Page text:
An episode of atrial fibrillation may cause a mild elevation (“indeterminate range”) in troponin, but does this relate to a mortality or heart attack risk?

“In of itself, A-Fib does not cause a rise in troponin unless underlying coronary artery disease is also present,” says Dr. Adam Splaver, clinical cardiologist and co-founder of NanoHealth Associates, a practice that explores the molecular level of cardiovascular disease.

If atrial fibrillation is a suspected issue in a patient who presents in the ER with mildly elevated serial troponin results (that are falling), the next course of action would be to monitor the heart rhythm outside the hospital setting.

“Holter monitors, event recorders and loop recorders are just a few of the tools used to detect this arrhythmia, or disturbance in the heart’s normal rhythm,” says Dr. Splaver.

A-Fib is not treated with any kind of implanted device, but instead, with medications or ablation.

But it first has to be established that a patient even has A-Fib — and that’s done with the event monitors.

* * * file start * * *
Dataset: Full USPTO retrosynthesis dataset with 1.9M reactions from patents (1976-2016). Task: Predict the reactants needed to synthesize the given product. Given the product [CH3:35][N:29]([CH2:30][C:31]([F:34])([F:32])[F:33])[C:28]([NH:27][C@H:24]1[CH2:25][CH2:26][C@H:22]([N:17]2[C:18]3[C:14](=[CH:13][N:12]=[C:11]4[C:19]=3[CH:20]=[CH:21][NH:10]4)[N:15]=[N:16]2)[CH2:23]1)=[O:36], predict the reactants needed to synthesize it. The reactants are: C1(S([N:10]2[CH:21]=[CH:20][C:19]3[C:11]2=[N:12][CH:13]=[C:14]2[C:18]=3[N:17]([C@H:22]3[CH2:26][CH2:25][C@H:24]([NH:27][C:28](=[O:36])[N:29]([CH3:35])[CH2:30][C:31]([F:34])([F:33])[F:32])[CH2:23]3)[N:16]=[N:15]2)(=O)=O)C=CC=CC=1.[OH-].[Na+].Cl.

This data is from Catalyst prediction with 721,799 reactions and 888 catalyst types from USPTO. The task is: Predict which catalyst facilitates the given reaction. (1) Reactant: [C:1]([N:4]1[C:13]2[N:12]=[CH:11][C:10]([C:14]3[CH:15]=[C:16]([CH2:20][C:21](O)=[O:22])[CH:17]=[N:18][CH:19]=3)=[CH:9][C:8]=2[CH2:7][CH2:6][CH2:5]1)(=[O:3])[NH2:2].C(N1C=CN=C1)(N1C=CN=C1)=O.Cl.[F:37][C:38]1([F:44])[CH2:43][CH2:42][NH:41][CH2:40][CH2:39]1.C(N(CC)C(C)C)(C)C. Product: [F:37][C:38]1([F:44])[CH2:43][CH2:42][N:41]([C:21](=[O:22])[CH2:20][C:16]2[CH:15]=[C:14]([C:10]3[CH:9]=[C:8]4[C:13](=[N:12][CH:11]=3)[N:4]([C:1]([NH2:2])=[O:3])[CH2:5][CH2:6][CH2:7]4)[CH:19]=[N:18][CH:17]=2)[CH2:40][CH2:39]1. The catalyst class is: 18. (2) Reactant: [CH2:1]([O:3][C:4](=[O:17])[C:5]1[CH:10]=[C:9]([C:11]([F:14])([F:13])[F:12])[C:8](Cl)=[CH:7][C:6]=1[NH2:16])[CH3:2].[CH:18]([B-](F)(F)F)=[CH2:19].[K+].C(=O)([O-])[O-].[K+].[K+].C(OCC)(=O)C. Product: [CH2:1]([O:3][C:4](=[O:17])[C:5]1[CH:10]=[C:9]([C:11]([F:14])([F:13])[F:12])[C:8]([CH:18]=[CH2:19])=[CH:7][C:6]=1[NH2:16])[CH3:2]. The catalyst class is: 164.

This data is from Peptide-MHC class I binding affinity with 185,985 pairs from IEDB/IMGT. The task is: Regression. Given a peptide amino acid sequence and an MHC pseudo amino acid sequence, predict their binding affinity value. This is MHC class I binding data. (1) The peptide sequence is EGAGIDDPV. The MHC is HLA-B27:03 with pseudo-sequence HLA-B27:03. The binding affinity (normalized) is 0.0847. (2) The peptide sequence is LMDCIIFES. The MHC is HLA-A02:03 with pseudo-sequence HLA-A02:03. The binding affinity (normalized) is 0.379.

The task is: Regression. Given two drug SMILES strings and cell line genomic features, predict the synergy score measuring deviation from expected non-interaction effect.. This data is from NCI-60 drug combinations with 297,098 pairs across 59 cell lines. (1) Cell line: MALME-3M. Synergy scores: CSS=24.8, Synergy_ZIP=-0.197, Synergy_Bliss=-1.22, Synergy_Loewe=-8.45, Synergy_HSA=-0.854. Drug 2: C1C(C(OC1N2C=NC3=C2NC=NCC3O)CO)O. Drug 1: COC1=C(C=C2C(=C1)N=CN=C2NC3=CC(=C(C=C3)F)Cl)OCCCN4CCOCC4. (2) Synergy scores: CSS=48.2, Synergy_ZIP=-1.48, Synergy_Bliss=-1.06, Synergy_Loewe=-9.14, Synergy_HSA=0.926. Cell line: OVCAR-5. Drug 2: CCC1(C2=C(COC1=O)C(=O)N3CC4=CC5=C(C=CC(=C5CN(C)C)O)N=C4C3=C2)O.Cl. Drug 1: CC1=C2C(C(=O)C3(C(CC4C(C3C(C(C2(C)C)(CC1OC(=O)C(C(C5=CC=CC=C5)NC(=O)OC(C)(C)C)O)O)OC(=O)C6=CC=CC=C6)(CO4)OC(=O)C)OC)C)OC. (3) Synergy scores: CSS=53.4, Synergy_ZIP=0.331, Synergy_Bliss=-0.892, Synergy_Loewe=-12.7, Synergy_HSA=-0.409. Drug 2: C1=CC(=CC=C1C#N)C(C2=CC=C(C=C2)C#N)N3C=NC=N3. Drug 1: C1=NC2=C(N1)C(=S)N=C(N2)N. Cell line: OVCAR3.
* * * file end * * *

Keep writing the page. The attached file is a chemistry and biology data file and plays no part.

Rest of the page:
According to a report in the European Heart Journal, a mild elevation in troponin I in patients with atrial fibrillation is associated with increased risk of cardiac events and mortality. The report’s abstract states:

In patients with atrial fibrillation, minor troponin I elevation is regularly detected.

The study authors conclude that their findings may be important for risk stratification in such patients.

A report in Circulation has the same conclusion, except that the subjects also had an accompanying rapid ventricular rate:

Even mild troponin elevation in the setting of AFib with RVR predicts a significant increase in risk of MI at 1 yr. MI means a heart attack.

What would be very intriguing is a study of subjects, who’ve had CABG (coronary bypass surgery), who’ve had a mildly elevated troponin result as a consequence of atrial fibrillation.

Would the presence of bypass grafts impact the risk of future cardiac events and mortality?

Would it be slightly lower than patients in the same boat (severe heart disease) but who never had revascularization (bypass surgery)? Would the difference be negligible?

Dr. Splaver is board certified in cardiology, internal medicine and echocardiography, and is a registered physician in vascular interpretation and trained in age management medicine.
Lorra Garrick has been covering medical, fitness and cybersecurity topics for many years, having written thousands of articles for print magazines and websites, including as a ghostwriter. She’s also a former ACE-certified personal trainer.